Separate versus Integral Final Element Accessories Questions

by | Dec 10, 2015 | Safety, Valves, Actuators & Regulators

Jim Cahill

Jim Cahill

Chief Blogger, Social Marketing Leader

A post from a few years ago, Separate Versus Integral Final Element Accessories in Safety Applications, continues to generate some good questions. I thought I’d make these questions and associated answers more visible in today’s post.

Here’s the first question:

I understood the whole description, But while calculating PFDavg, We will have to add the Failure rate of valve assembly (Valve+Actuator) which brings down the total PFDavg (Sensor+Logic solver+Final control element). I don`t understand that, How providing redundancy at the accessories will bring down the PFDavg. As I understand the LAMBDA DU value for SOV and Pneumatic positioner is much lower than that of the Valve and Higher LAMBDA DU of the valve is responsible for low PFDavg. On contrary, I think by adding more accessories like SOV would increase spurious trip.

I ran this question by Emerson’s Riyaz Ali, who was featured in the original post. Here’s the reply from Riyaz that I posted:

Emerson's Riyaz Ali

If pneumatic path has two devices to exhaust in case of Demand, either or (DVC or SOV) device can take the valve to safe state, improving reliability of “Final Element”. PFDavg will be equal to ג du x T2 /3 (Note: ג du is dangerous undetected failure rate of Equipment under control (EUC) and T is test interval). 1oo2 provides improved PFDavg over 1oo1 single box approach, where PFDavg will be equal to ג du x T /2, using ISA TR84.00.02-2002 part 2 simplified equation).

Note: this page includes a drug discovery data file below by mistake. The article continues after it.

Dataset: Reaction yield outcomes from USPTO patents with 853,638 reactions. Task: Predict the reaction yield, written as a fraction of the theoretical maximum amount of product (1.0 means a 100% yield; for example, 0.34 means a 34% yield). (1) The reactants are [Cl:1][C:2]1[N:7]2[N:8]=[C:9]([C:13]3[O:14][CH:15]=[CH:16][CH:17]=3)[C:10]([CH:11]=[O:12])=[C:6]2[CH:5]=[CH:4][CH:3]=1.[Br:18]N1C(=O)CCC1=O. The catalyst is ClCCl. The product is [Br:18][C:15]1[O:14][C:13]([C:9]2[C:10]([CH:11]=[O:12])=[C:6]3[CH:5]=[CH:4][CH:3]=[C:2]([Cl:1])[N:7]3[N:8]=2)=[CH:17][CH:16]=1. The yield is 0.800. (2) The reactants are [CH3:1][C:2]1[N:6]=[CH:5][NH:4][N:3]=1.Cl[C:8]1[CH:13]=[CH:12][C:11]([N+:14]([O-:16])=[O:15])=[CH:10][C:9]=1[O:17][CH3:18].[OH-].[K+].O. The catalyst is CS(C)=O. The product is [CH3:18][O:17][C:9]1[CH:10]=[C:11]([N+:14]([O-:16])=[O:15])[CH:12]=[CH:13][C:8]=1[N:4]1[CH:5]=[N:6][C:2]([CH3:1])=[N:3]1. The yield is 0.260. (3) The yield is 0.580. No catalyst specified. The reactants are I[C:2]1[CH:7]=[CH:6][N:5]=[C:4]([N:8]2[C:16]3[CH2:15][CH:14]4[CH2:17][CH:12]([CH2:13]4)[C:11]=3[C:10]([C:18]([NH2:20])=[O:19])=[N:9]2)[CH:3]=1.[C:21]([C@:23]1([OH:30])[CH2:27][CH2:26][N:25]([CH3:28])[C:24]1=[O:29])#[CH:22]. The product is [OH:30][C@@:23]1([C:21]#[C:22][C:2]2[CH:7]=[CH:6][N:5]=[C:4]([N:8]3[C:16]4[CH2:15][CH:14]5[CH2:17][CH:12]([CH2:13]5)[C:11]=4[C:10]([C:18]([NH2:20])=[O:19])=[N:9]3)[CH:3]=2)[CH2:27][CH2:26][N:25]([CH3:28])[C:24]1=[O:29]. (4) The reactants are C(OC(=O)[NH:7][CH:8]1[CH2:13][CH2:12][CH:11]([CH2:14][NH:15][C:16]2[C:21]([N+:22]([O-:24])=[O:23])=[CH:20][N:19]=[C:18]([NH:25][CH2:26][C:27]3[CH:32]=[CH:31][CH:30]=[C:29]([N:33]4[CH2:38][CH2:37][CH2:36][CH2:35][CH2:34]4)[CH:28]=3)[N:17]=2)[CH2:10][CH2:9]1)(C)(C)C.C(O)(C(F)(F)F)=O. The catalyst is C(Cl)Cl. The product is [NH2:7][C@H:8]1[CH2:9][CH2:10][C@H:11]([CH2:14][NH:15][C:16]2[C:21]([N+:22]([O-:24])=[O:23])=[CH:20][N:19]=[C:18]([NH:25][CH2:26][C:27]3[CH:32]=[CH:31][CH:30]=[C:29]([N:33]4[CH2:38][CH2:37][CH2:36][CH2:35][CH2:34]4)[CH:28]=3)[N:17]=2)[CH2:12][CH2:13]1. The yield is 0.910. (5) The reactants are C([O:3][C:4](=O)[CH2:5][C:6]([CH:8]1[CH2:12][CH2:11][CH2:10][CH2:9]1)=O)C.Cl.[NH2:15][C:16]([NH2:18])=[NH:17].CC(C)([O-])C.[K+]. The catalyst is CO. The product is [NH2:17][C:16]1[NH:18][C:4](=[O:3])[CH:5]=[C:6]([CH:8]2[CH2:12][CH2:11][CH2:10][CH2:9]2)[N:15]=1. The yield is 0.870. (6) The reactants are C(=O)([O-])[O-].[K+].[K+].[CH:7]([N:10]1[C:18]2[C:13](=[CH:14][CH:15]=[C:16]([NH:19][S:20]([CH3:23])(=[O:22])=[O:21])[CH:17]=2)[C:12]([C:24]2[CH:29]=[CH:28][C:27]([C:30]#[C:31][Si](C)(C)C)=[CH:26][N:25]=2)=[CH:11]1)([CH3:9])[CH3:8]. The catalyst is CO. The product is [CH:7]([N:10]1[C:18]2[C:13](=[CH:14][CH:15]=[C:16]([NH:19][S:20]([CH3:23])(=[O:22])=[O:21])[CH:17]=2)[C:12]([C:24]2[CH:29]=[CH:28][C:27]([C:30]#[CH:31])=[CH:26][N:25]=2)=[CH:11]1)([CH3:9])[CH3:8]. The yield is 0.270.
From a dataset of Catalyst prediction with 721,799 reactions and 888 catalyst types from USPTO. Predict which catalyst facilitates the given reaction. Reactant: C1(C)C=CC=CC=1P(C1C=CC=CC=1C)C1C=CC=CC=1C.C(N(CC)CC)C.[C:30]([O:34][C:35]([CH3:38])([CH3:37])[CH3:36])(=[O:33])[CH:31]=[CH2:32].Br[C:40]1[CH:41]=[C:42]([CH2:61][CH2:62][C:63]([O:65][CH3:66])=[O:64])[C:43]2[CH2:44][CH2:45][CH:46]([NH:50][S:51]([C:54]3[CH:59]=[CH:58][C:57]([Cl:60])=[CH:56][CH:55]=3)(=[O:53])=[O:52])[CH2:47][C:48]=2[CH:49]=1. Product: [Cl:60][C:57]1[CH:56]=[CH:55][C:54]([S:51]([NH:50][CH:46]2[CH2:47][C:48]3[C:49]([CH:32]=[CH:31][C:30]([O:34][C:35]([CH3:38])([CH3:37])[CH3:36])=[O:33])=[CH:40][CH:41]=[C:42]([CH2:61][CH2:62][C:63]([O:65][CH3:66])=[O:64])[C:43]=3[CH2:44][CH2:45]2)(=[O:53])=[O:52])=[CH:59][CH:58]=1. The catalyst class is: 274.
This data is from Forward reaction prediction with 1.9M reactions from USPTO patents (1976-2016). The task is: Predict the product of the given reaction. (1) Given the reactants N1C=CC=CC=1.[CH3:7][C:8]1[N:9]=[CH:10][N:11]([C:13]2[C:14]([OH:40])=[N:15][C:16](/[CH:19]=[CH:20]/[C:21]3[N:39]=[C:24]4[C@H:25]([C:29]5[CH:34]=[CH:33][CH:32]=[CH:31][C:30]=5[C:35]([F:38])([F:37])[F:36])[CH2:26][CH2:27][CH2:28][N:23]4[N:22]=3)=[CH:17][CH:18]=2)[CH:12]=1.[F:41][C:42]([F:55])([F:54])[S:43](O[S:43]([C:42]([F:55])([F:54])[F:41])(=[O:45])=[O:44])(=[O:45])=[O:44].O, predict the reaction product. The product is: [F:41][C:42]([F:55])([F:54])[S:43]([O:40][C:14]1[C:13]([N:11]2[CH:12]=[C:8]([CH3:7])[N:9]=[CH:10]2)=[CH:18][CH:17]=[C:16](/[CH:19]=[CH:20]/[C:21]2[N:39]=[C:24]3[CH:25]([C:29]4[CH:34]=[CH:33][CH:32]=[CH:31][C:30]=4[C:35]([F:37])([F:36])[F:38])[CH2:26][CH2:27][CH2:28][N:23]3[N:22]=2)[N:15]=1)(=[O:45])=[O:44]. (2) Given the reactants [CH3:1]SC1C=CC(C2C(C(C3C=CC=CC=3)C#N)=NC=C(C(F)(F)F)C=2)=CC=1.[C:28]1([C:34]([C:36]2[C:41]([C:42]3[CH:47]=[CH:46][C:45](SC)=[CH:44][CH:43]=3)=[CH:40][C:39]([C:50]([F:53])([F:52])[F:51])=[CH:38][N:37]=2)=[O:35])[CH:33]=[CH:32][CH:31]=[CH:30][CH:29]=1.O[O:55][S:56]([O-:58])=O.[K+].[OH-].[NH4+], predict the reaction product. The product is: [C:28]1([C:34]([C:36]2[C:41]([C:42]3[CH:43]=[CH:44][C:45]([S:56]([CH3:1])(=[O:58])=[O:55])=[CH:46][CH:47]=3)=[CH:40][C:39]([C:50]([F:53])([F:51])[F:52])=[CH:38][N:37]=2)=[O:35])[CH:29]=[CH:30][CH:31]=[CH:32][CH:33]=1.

Since use of reverse B relay, any electrical failure of DVC will not cause the valve to safe state. MTTFs (mean time to fail spuriously) is just as good as of single SOV, classified as Type A device.

The next question came in yesterday:

The article mentions that many process manufacturers still opt to use solenoid valves (SOVs) pneumatically mounted in series with the digital valve controllers, which is a safe and conservative thing to, however is there enough field data yet to support the use of smart positions on their own? The reliability figures for SOV and for DVC6200 SIS are those comparable? Will it be possible to achieve the same SIL level, when SOV replaced by the positioner? Or by positioner + quick exhaust valve [QEV], for fast closure requirements? Would much appreciate if you can share your experience in this area. Thank you.

Riyaz responded:

Smart positioners are certified standalone as SIL suitable for use in SIF loop. However, process industry still prefers to use SOV (considered as Type A device per IEC61508, part 2, Table 2) pneumatically in series with Smart positioners with Reverse Relay to provide spurious trip protection.

Applications where Process Safety Time is critical from stroking speed time consideration than use of Volume Booster (Larger orifice meeting stroking speed requirement) is much preferred when using smart positioner standalone instead of QEV. It is highly recommended not to use QEV while using smart positioners for partial stroke time as QEV gets activated with very small DeltaP, causing uncontrolled travel during partial stroke test.

A great place to continue the questions and interact with other safety experts is in the Safety Instrumented Systems group in the Emerson Exchange 365 community.

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The opinions expressed here are the personal opinions of the authors. Content published here is not read or approved by Emerson before it is posted and does not necessarily represent the views and opinions of Emerson.

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